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Thomas Baker McQuesten

  • February 09, 2023 11:47 AM
    Message # 13091209

    June 30, 1882 – January 13, 1948

    Call Year:


    Distinguished as:

    Minister of Public Works and Highways


    Thomas Baker McQuesten (“Tom” to his family) is best remembered today as a politician and a leading advocate and builder of numerous important Hamilton and provincial landmarks (most notably the Royal Botanical Gardens, the McMaster University campus, Gage Park, the High Level Bridge, the Queen Elizabeth Way, the Bluewater Bridge and the Rainbow Bridge). Tom was also a lawyer with deep roots in Hamilton’s legal community.

    “Tom” was one of two boys. His older brother, while able, had a nervous disposition, and so it fell to Tom to retrieve the family fortune. Fortunately, Tom showed promise. He did well in school and in athletics. He also appears to have had a legal turn of mind from an early age.

    Tom attended the University of Toronto where he supported himself by working summers in lumber camps on the Ottawa River. He graduated in 1904 with a resume that included the editorship of the The Varsity and rowing and football “blues”.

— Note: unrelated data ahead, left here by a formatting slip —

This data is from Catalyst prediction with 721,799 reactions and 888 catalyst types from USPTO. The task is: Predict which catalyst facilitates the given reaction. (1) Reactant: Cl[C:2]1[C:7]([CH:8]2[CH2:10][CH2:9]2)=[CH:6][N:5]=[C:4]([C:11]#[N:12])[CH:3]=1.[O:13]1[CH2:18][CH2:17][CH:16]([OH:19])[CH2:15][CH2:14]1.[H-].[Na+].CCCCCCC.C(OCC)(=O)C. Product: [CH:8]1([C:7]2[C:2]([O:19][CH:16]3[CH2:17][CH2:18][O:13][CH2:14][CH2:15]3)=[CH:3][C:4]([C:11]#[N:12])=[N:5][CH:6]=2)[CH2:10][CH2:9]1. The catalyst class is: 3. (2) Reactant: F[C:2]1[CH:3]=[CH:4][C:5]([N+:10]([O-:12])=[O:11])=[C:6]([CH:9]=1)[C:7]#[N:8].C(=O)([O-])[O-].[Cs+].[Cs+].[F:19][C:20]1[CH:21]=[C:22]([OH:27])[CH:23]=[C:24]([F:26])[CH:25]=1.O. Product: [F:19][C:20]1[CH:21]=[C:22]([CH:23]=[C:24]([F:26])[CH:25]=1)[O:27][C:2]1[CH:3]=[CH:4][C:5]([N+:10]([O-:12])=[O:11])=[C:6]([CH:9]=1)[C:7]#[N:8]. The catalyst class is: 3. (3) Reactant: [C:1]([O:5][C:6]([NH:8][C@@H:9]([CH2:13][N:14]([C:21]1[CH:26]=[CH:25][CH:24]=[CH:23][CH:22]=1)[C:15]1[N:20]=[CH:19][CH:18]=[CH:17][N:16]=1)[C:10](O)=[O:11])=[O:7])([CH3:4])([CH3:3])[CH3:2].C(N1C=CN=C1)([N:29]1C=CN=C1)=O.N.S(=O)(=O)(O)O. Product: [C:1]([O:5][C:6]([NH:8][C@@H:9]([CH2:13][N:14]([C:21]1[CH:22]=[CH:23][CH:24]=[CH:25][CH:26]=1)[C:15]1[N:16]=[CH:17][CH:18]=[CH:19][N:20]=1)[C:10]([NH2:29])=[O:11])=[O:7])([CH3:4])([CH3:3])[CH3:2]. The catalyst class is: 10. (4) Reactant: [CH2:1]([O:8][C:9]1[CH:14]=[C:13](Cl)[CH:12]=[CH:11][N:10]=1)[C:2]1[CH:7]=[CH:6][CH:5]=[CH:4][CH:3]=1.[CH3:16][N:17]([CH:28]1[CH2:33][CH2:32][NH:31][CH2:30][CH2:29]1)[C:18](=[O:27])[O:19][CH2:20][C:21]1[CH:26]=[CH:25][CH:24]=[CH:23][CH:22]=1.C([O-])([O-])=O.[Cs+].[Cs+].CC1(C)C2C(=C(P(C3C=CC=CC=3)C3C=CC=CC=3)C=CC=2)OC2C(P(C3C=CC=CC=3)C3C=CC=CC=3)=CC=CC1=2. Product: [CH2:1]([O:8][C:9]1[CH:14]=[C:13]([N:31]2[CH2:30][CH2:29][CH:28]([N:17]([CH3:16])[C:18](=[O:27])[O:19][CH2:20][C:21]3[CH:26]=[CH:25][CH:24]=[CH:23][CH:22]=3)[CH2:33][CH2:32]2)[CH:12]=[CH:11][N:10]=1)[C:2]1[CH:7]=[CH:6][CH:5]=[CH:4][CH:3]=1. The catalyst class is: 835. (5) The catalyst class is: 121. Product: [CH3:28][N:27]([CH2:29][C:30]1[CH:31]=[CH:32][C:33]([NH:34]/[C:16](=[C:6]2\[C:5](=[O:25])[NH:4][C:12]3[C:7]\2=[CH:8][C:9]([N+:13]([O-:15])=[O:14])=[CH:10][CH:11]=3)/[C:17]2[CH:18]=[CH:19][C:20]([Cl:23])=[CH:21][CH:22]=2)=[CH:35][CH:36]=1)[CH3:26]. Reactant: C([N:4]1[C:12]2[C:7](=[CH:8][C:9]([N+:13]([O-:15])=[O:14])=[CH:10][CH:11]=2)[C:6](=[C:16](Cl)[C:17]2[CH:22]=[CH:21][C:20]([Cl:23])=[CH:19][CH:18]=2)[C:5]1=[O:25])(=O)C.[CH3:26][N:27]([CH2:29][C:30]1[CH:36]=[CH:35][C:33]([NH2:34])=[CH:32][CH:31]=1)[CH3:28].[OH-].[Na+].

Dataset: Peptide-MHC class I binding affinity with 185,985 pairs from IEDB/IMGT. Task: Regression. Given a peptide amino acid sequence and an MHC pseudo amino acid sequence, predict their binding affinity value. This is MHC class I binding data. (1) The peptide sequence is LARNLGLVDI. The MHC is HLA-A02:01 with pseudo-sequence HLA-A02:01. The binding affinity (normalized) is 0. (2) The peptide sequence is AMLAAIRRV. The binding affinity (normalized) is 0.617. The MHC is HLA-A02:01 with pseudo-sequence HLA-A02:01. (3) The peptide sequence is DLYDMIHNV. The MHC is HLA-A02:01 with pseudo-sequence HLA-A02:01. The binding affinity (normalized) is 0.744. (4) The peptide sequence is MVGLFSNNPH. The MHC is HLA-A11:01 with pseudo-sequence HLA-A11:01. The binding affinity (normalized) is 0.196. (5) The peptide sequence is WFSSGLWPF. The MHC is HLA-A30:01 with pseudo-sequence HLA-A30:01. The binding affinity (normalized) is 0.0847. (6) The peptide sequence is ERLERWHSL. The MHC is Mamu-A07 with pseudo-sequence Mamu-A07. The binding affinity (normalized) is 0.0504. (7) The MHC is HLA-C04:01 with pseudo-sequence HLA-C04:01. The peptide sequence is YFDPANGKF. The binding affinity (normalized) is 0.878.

Tom attended law school and articled in Toronto. In 1906, while still a student-at-law, he returned to Hamilton to negotiate and complete the expropriation of land across the Hamilton Beach Strip for a railway client.

    In 1907, Tom was sworn in as a barrister by the Treasurer of the Law Society at the time, Sir AEmelius Irving, the first President of the Hamilton Law Association. In the fall of 1907, a Toronto firm hired Tom to open an office for it in Elk Lake, Ontario. Elk Lake was a frontier town at the heart of the Cobalt “silver rush”. Tom loved the north, but he didn’t love the practice of law there. Accordingly, in 1909, Tom returned to Hamilton to join James Chisolm’s law firm. He thought well of the firm (“They have an immense number of small clients and quite a good sprinkling of good ones”), and he seemed satisfied with his $1,000 annual salary.

    Tom appears to have done well in the law. James Chisolm went to war in 1916, leaving Tom to manage the firm. (Chisolm wrote to Tom to remind him to pay the staff their Christmas bonus of one week’s salary and to tell Tom to pay himself a bonus of one month’s pay as a reward for his good, hard work.) By 1923, Tom was legal counsel to the Hamilton Harbour Commission.

    Details regarding Tom’s legal career subsequently are sparse. Tom’s biographer, John Best,[i] does not dwell much on the legal career. No doubt, his legal background was crucial to his work as a politician and builder. [i]

    Source: Loukidelis, John. This article is largely based on Mr Best’s excellent biography, Thomas Baker McQuesten: Public Works, Politics, and Imagination (Hamilton: Corinth Press, c1991).

    Last modified: April 19, 2023 3:53 PM | Anonymous

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